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Cone snail venom holds promise for medical treatments for cancer, addiction

Date:
January 14, 2015
Source:
Florida Atlantic University
Summary:
While considered a delicacy in some parts of the world, snails have found a more intriguing use to scientists and the medical profession offering a plethora of research possibilities. Cone snails are marine mollusks, just as conch, octopi and squid, but they capture their prey using venom. The venom of these marine critters provides leads for detection and possible treatment of some cancers and addictions.
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Professor Frank Marí in the Charles E. Schmidt College of Science at Florida Atlantic University holds a live Conus regius, a particular species of cone snail collected by the Marí group at the Florida Keys.
Credit: Professor Anton Oleinik

While considered a delicacy in some parts of the world, snails have found a more intriguing use to scientists and the medical profession offering a plethora of research possibilities. Cone snails are marine mollusks, just as conch, octopi and squid, but they capture their prey using venom. The venom of these marine critters provides leads for detection and possible treatment of some cancers and addictions.

Frank Marí, Ph.D., professor in the Department of Chemistry and Biochemistry in FAU's Charles E. Schmidt College of Science at Florida Atlantic University, has focused his research on cone snail venom and has published a study in the current issue of the Journal of Biological Chemistry.

"The venom produced by these animals immobilizes prey, which can be worms, other snails and fish," said Marí. "The venom is an extraordinary complex mixture of compounds with medicinal properties."

The venom components selectively target cells in the body and make them valuable drug leads and powerful molecular tools for understanding the human body's processes. One class of venom components is the alpha-conotoxins, named so because they target nicotinic receptors that are central to a range of diseases such as Alzheimer's disease, schizophrenia, tobacco addiction and lung cancer.

The venom of a particular species of cone snail, Conus regius, collected by the Marí group at the Florida Keys, is particularly rich in alpha conotoxins. Aldo Franco, Ph.D., who worked in Marí's lab, described more than ten new alpha-conotoxins in his Ph.D. dissertation at FAU. Among these, they found RegIIA, a compound that potently blocked the alpha3beta4 nicotinic receptor. This particular receptor when activated can be associated with lung cancer and nicotine addiction.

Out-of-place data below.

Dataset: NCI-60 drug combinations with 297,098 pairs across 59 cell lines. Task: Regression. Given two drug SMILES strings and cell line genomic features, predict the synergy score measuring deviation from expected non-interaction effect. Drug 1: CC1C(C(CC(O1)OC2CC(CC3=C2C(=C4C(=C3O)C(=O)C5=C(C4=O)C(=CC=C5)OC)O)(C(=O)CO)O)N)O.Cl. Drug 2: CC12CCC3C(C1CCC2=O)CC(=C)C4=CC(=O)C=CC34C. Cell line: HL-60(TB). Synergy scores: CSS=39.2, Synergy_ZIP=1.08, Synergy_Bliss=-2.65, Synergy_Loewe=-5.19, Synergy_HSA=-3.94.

"We investigated in detail how RegIIA interacts with the alpha3beta4 nicotinic receptors and embarked on engineering new compounds that were more specific toward alpha3beta4 receptors and not other nicotinic receptors," said Marí. "Our aim is to open new avenues for cancer and addiction research inspired on compounds from marine animals."

Cone snails can be found throughout the Florida coast at different depths. Marí and his team regularly collect these animals using SCUBA and sometimes using deep-water submarines.


Story Source:

Materials provided by Florida Atlantic University. Note: Content may be edited for style and length.


Journal Reference:

  1. Shiva N. Kompella, Andrew Hung, Richard J. Clark, Frank Marí, David J. Adams. Alanine Scan of α-Conotoxin RegIIA Reveals a Selective α3β4 Nicotinic Acetylcholine Receptor Antagonist. Journal of Biological Chemistry, 2015; 290 (2): 1039 DOI: 10.1074/jbc.M114.605592

Cite This Page:

Florida Atlantic University. "Cone snail venom holds promise for medical treatments for cancer, addiction." ScienceDaily. ScienceDaily, 14 January 2015. <www.sciencedaily.com/releases/2015/01/150114090815.htm>.
Florida Atlantic University. (2015, January 14). Cone snail venom holds promise for medical treatments for cancer, addiction. ScienceDaily. Retrieved May 25, 2017 from www.sciencedaily.com/releases/2015/01/150114090815.htm
Florida Atlantic University. "Cone snail venom holds promise for medical treatments for cancer, addiction." ScienceDaily. www.sciencedaily.com/releases/2015/01/150114090815.htm (accessed May 25, 2017).

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